The tax provisions of the Foreclosure Prevention Act, which consumer groups and labor leaders say amount to government handouts to big business, show how the credit crisis, while rattling the housing and financial markets, has created beneficiaries in the power corridors of Washington.
It also shows how legislation with a populist imperative offers a chance for lobbyists to press their clients’ interests.
This has proved especially true on the housing legislation, which many lawmakers and lobbyists view as one of the last opportunities before Congress grinds to a halt amid election-year politics.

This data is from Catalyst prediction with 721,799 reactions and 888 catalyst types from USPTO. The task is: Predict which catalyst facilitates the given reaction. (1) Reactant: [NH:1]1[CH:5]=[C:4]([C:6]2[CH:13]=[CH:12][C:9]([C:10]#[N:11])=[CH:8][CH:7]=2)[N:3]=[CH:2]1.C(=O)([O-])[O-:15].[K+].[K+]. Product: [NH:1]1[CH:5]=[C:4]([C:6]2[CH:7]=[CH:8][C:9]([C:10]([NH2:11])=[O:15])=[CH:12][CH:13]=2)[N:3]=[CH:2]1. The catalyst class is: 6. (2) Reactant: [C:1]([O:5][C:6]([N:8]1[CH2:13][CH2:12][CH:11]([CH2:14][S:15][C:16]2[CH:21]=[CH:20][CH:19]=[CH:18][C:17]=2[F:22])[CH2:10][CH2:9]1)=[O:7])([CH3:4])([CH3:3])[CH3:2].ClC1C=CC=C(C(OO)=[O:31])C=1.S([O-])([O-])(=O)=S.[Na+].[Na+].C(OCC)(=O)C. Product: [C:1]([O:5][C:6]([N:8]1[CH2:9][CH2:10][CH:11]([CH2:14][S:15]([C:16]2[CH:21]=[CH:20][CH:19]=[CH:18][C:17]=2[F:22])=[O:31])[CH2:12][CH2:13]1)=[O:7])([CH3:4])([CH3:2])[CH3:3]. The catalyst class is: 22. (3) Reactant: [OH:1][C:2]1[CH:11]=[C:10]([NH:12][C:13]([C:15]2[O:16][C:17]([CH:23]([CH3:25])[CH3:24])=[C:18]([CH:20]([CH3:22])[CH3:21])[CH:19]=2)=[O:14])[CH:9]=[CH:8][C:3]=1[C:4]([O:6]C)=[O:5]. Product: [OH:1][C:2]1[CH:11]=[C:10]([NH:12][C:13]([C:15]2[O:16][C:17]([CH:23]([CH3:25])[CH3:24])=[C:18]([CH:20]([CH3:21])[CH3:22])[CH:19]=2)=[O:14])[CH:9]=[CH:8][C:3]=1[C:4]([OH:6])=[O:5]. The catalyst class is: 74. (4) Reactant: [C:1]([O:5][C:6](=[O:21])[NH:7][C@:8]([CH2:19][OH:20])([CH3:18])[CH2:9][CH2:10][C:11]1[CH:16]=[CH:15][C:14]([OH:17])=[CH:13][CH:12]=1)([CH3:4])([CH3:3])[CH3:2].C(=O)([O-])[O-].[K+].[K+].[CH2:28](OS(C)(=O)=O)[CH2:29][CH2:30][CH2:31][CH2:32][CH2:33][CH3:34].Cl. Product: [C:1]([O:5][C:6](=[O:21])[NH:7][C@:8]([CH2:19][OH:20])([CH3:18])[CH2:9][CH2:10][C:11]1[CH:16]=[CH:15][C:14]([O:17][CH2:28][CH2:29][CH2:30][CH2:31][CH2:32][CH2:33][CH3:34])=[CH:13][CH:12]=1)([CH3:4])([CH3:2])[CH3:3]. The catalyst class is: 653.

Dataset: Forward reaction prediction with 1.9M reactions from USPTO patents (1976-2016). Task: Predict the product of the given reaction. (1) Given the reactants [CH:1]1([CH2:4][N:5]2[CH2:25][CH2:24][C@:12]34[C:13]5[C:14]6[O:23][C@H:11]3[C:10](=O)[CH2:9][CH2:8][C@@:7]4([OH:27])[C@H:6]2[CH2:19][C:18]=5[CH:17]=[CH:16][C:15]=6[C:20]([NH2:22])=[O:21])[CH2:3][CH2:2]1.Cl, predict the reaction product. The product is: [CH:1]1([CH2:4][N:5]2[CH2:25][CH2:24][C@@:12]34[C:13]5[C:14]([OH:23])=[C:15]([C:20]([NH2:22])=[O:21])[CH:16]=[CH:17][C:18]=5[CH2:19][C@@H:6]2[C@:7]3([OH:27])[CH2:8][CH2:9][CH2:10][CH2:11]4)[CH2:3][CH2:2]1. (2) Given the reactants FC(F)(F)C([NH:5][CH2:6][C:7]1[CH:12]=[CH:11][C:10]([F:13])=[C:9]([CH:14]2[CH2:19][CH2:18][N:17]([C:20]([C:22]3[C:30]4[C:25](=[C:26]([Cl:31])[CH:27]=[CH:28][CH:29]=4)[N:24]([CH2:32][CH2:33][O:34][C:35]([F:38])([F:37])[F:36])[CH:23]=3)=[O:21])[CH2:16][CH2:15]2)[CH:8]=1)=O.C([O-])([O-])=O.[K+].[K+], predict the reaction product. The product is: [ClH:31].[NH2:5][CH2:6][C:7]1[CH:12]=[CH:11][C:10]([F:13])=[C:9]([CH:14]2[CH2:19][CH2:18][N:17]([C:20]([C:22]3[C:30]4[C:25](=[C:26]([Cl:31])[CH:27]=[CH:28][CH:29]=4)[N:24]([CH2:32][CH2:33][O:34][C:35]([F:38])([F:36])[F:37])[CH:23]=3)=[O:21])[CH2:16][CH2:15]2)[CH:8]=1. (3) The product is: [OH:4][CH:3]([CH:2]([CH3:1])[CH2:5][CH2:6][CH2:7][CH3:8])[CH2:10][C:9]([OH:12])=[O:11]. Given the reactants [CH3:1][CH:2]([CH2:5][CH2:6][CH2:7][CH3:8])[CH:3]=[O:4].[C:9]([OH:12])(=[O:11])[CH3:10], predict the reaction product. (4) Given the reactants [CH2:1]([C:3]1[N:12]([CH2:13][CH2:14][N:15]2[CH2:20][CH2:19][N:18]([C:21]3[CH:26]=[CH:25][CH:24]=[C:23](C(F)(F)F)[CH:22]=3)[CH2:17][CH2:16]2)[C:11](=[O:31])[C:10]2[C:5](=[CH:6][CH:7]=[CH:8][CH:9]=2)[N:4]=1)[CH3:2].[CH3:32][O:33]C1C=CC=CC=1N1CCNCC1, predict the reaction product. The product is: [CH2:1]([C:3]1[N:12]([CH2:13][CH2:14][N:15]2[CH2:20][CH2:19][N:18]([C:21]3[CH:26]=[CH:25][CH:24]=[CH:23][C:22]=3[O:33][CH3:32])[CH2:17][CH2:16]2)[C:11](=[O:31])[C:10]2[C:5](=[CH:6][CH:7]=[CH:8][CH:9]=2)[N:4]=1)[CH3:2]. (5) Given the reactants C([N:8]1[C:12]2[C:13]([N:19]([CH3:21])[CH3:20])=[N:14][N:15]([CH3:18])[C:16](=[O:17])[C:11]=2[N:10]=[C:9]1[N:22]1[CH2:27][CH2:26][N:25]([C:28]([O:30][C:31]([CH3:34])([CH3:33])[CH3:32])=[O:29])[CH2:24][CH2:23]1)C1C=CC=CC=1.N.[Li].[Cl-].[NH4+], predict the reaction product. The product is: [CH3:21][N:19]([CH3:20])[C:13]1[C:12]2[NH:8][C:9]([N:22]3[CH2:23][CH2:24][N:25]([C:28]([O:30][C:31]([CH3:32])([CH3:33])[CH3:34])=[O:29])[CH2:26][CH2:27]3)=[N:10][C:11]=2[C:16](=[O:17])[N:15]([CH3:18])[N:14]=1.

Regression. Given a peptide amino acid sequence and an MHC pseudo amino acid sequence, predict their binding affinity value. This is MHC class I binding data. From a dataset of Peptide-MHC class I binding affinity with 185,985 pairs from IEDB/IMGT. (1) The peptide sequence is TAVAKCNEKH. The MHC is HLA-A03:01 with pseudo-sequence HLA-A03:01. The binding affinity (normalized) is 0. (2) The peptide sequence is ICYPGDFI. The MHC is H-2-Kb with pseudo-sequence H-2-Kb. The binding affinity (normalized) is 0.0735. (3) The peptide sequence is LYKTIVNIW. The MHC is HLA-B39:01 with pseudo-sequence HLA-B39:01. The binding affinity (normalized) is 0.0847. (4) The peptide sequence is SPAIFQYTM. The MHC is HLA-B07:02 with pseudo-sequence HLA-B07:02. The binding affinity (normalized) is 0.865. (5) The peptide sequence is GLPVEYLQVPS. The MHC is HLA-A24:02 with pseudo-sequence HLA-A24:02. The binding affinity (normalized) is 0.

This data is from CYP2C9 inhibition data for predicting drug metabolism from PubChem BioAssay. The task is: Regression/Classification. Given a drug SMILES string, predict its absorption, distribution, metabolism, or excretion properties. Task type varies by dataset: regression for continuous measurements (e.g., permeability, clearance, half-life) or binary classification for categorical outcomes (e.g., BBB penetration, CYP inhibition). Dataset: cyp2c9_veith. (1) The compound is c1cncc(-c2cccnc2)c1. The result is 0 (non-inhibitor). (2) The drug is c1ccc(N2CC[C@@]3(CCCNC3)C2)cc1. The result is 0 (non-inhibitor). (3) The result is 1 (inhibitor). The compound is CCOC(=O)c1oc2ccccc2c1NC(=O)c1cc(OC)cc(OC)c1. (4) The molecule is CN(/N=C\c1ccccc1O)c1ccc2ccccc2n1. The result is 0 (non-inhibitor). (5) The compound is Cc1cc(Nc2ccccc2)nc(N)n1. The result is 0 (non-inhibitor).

In the Senate bill, the nation’s biggest home builders, some now on the verge of bankruptcy, won a provision that would let them claim millions in tax refunds by charging their current losses against the huge profits they made three or four years ago. Other struggling industries would benefit from this provision.
Sen. Christopher J. Dodd, Democrat of Connecticut, was the main author of the Senate bill meant to help homeowners.
(The ones who will really benefit from this are, like always, the corporations.
And guess who will pay for these tax breaks in the end? – The Infinite Unknown)